John's disdain for city life is effectively danced in a robotic, staccato style that visually hammers home the idea of the urban landscape as a soulless impersonal space where a man can easily lose his way. The dance displays the alienation and loneliness of the urban space where the rush and coldness of the city is dramatically portrayed. Later, Harding utters Moriarty’s damning indictment of this kind of life, “ I fell in love with a girl in Dublin, but what can you compare your love to in a city ? You can hardly say, ‘You are as beautiful as the GPO’ or, ‘You’re as lovely as the bus to Clontarf’. Whereas in Connemara when you fall in love , every single thing around you, the mountains, the lakes, the sky are all metaphors for love.”
Harding’s portrayal of the philosopher/poet was exceptionally true to Moriarty’s voice and persona and it really fleshed out the words taken from Johns writings and delivered with uncanny faithfulness to his rich warm Kerry timbre. To the question can a Cavan man speak Kerry, the answer in this case is a definitive yes! It seemed to me that Moriarty was strangely present throughout this performance , as it was such an affectionate and sensitive homage to a wise and gentle soul.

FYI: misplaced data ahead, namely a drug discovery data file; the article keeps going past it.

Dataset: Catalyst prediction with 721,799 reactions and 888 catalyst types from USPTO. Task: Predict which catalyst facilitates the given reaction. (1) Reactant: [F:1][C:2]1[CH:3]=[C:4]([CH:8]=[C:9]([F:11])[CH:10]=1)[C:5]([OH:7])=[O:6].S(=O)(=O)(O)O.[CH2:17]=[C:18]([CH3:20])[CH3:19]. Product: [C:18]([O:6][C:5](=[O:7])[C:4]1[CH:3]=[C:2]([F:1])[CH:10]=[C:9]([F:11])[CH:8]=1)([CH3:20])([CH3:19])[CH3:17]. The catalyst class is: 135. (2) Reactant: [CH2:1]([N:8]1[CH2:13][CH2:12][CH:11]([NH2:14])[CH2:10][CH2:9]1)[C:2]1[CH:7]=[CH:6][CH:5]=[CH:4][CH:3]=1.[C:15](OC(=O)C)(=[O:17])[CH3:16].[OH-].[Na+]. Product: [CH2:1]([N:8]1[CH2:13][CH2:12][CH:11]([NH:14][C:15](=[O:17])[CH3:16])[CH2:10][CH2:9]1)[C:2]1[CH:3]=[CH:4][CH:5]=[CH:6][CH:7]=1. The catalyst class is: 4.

Central to Moriarty’s thinking was Crossing over Kidron ( John 18:1) as Jesus did, entering the garden of Gethsemane and commencing the chain of events leading to His Passion and Crucifixion. In the redemptive narrative of the Gospels , John found his own salvation and identified closely with Christ’s abandonment on the cross causing Him to cry out ‘My God, oh my God, why have you forsaken me ?’ This aspect of John’s understanding was absent from the Siamsa drama and at least one theatre-goer was disappointed at what he considered this glaring omission. After the play the audience had the opportunity to interact with the writer and a gentleman who had travelled from Italy to see the production ,told of a meeting with John Moriarty several years ago that had a profound effect on his own life. Speaking with John and subsequently reading his works, this man had found his ‘salvation’ through the author's exposition of the profound implications of Jesus death and resurrection. He understandably felt that this bulwark of Moriarty’s ideology should have been referred to in the play. I think however, that Harding’s ‘Moriarty’ was not so much a potted digest of John’s ideas as the depiction of a man in a simple domestic setting, his head aflame with dreams and ideas which he sought to live out in a straightforward and ordinary manner in the community in which he lived. This ‘human’ element of the piece would draw in even those unfamiliar with the large and often difficult body of Moriarty’s writings..